We report genome-wide data for 33 Ashkenazi Jews (AJ), dated to the 14th century, following a salvage excavation at the medieval Jewish cemetery of Erfurt, Germany. The Erfurt individuals are genetically similar to modern AJ and have substantial Southern European ancestry, but they show more variability in Eastern European-related ancestry than modern AJ. A third of the Erfurt individuals carried the same nearly-AJ-specific mitochondrial haplogroup and eight carried pathogenic variants known to affect AJ today. These observations, together with high levels of runs of homozygosity, suggest that the Erfurt community had already experienced the major reduction in size that affected modern AJ. However, the Erfurt bottleneck was more severe, implying substructure in medieval AJ. Together, our results suggest that the AJ founder event and the acquisition of the main sources of ancestry pre-dated the 14th century and highlight late medieval genetic heterogeneity no longer present in modern AJ.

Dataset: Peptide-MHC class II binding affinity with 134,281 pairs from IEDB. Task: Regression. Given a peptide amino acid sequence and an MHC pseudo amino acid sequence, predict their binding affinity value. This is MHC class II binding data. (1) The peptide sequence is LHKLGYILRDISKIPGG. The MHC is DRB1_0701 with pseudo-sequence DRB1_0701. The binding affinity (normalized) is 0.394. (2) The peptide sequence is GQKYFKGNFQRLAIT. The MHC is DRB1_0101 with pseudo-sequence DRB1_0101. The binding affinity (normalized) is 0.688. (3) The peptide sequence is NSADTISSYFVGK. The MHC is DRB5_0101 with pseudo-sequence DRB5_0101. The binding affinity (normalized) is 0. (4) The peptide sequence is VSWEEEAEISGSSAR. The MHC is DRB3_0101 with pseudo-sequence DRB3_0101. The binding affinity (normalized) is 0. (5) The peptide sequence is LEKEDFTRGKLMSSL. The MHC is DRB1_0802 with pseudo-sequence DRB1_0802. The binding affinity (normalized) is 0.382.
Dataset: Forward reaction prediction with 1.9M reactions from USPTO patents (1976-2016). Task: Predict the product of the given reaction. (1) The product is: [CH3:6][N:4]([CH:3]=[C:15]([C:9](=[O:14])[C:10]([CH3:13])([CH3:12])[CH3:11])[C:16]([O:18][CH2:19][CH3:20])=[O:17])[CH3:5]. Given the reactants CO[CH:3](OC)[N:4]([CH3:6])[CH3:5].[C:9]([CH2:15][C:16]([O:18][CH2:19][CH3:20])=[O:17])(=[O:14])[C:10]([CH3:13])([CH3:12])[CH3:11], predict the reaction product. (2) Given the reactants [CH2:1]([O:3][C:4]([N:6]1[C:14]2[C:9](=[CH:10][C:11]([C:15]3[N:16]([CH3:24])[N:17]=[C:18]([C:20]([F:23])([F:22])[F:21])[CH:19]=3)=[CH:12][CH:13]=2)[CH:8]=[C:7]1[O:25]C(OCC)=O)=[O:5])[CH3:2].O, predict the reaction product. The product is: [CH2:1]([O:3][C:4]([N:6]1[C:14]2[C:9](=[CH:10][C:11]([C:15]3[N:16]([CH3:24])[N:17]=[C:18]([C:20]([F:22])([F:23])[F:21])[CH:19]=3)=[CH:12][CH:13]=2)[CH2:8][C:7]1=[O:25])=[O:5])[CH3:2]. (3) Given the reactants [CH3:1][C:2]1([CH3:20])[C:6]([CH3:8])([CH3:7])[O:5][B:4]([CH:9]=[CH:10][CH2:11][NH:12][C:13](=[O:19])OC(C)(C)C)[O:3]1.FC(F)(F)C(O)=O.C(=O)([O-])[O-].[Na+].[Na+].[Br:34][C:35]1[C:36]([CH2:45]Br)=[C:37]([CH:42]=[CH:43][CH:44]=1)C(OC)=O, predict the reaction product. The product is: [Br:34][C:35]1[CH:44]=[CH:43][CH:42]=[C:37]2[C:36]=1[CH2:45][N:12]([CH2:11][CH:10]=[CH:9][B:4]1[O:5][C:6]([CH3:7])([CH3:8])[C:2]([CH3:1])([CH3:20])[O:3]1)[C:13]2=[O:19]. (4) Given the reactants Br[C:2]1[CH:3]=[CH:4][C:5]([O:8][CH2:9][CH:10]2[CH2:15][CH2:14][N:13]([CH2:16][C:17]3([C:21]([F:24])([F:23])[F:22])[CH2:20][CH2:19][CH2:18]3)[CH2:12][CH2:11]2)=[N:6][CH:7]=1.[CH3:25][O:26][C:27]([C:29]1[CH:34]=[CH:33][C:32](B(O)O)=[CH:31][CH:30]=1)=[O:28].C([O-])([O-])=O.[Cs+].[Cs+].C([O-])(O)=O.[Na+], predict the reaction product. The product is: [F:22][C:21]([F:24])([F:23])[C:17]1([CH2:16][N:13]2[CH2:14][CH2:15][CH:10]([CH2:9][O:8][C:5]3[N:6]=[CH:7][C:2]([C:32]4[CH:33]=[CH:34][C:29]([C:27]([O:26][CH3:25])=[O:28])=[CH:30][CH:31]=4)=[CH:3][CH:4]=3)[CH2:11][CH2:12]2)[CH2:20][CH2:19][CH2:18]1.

We have presented the first genome-wide data from historical AJ individuals. We used the data to refine the picture of early AJ origins. The ancestry of EAJ was closely related to that of modern AJ, as evidenced by the PCA, ADMIXTURE, and qpWave analyses, suggesting overall genetic continuity of AJ over the past ≈700 years. However, EAJ individuals had more variable ancestry than MAJ and were possibly stratified by the presence of a minor Eastern European ancestry component. Multiple lines of evidence suggest that the EAJ population had already experienced a “bottleneck” shared with MAJ: the high frequency of Ashkenazi founder mtDNA haplogroups; and the presence of Ashkenazi-specific pathogenic variants, other AJ-enriched alleles, and long runs of homozygosity. Carriers of the K1a1b1a mtDNA founder haplogroup seem to have descended from an even smaller set of founders. In agreement with previous studies [19, 23, 25], we date the onset of the expansion in AJ population size to about 20-25 generations ago (see additional discussion in SI 2). Our ancient DNA data allowed us to identify patterns in the history of AJ that would not have been otherwise detectable from modern genetic variation. Specifically, our genetic results suggest that the AJ population was structured during the Middle Ages. Within Erfurt, one group of individuals had an enrichment of Eastern European-related ancestry (Figure 1 and Figure 2B), while the other had ancestry very close to that of MAJ of Western European origin and modern Sephardi Jews (Figure 1 and Figure S10). The two groups also had significantly different levels of enamel δ18O (Figure 2C). Medieval AJ may have been structured even beyond Erfurt, based on our inferred demographic model (Figure 3E). In contrast, present-day AJ is a remarkably homogeneous population [17, 23, 33]. This suggests that even though the available under aCC-BY-NC 4.0 International license.was not certified by peer review) is the author/funder, who has granted bioRxiv a license to display the preprint in perpetuity. It is made bioRxiv preprint doi: https://doi.org/10.1101/2022.05.13.491805; this version posted May 16, 2022. The copyright holder for this preprint (which18 overall sources of ancestry remained very similar between medieval and modern AJ, endogamy and within-AJ mixture since medieval times have contributed to the homogenization of the AJ gene pool. We found that a plausible model for the ancestral sources of EAJ (Figure 2A) include groups related to people in South-Italy (about 70%, who themselves plausibly might harbor Middle East-related ancestry), the Middle East (about 15%), and Eastern Europe (about 15%). Models with North-Italians as a source were also plausible, with an ancestry proportion of about 45% to each of North-Italians and Middle Easterners. The ancestry proportion estimates using North-Italians are closer to previous estimates using modern SNP and sequencing data [19, 35], but a North-Italian source was less favored by qpAdm (Table S7). While these results could be consistent with a model where the Middle Eastern ancestry in AJ has not been as large as previously thought, complicating the picture are (i) our inability to identify a satisfactory model for modern AJ; (ii) the historically variable levels of Middle Eastern ancestry in Italy [49, 88-90] (SI 2); and (iii) the possible problems when modeling an ancient population with modern sources using qpAdm [50] (although see our robustness tests in Table S7). Therefore, the direct contribution of ME sources to AJ ancestry may be higher than estimated (SI 2). Either way, the substantial Southern European ancestry we inferred adds weight to the evidence that early AJ descended, at least partly, from Italian Jews (SI 2). The estimate of about 15% Eastern European-related ancestry is consistent with a previous study [35]. The identification of this source as Eastern European relies on the f4 results (figs. S13, S14) and the qpAdm models (Table S7); however, this ancestry might derive from a broad area across Central or Eastern Europe, which may accord with recorded migration into Erfurt from Bohemia, Moravia, and Silesia (SI 1). For an additional discussion on the historical interpretation of these results, see SI 2. As with other ancient DNA studies, our historical inferences are based on a single site in time and space. This implies that our data may not be representative of the full genetic diversity of early AJ, as we have indeed inferred (Figure 3E). However, even for a single site, our sample size was relatively large (>30), and we were able to capture substructure not present in MAJ. Another limitation is the reliance of our demographic models on a relatively small number of runs of homozygosity, which are difficult to infer from pseudo-haploid data. In particular, several models were disqualified due to mismatch with observed counts of short ROH or IBD segments, which are difficult to accurately call (Figure 3D; Figure S25). Our inferred demographic model (Figure 3E) should not be interpreted as a complete and precise demographic reconstruction; rather, it should be viewed as a simplified model (perhaps one among many) that captures the main features of the observed genetic data. Similarly, our models for the ancestry of EAJ (Figure 2A) may not be the only plausible models, and the ancestral sources we inferred should be interpreted as proxies, distant in time and space, of the true ancestral population